RACINE COUNTY — A conservative legal group is again threatening to sue the Racine Unified School District over busing issues, this time regarding fees charged to late-enrolling private school students.
The Wisconsin Institute for Law and Liberty argues that a $300 busing fee for private school students who enroll after July 1 is unconstitutional. Unified officials have said the policy was created to offset costs of private-school transportation.
WILL said Wednesday it has told the district that it has until Nov. 13 to change the policy or else it will file claims in court.
“Of course, if a child chose to attend Racine Unified Public Schools, then they can expect free transportation regardless of when they enroll,” CJ Szafir, WILL education policy director, said in a statement emailed to The Journal Times. “Racine Unified’s decision to deny only those children who attend private school equal access to transportation is a violation of the equal protection clause of the United States Constitution and state law.”
A spokeswoman for Racine Unified said it has been working with private schools to resolve busing cost issues and hopes those efforts are not upended by a lawsuit.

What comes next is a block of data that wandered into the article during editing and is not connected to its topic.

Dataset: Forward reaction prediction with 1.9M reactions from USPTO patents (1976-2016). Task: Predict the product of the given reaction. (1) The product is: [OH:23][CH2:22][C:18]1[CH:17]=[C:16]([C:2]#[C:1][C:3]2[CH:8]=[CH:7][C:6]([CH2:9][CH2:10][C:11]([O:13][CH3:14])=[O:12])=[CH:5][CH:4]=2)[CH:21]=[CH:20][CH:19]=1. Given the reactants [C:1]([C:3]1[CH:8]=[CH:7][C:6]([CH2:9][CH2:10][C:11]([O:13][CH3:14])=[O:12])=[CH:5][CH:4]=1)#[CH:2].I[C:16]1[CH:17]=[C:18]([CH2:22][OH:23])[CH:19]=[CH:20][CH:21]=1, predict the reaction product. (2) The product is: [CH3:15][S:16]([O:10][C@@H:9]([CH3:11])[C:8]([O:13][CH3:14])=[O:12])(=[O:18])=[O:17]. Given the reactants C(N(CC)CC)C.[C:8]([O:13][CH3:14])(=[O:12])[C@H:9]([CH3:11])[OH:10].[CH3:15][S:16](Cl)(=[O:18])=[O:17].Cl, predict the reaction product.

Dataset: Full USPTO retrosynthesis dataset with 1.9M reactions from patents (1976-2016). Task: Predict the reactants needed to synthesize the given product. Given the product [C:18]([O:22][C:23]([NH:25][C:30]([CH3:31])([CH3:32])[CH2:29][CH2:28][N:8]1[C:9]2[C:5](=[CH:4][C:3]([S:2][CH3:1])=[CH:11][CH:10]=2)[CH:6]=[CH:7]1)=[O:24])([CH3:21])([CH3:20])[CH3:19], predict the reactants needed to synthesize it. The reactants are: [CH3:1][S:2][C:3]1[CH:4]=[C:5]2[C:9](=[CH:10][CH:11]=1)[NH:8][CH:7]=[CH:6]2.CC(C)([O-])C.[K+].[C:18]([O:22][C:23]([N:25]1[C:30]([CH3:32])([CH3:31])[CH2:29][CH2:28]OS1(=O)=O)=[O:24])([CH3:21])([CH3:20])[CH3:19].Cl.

“We have been working with the Archdiocese and the private schools to find a resolution that addresses private school transportation concerns while allowing us to control the high costs RUSD absorbs to provide the service,” spokeswoman Stacy Tapp said. “At this point in time, we are working to implement that resolution.
“So, we are surprised to hear of this possible legal action. We don’t want this to hold up our efforts to resolve this situation.”
WILL, Unified spar
WILL said it was retained by three parents who attend a private school in the Racine Parental Choice Program but that the policy affects dozens of children. The group said the district is required to transport all children in public or private schools — subject to geographic limitations — and receives state funding to offset transportation costs.
Unified requires private schools to submit a roster by July 1 of students the district will bus to and from school that year. District officials have said they are not legally required to bus any student not on that list, and that private-school students are more expensive to transport in part due to longer distances buses must travel to get to schools.
It’s the second time this year WILL has threatened Unified with legal action over transportation issues — the group said in February it would take the district to court for ending bus services at Renaissance Schools. The district and Renaissance later reached an agreement.
WILL has also threatened to sue over the district’s employee handbook committee.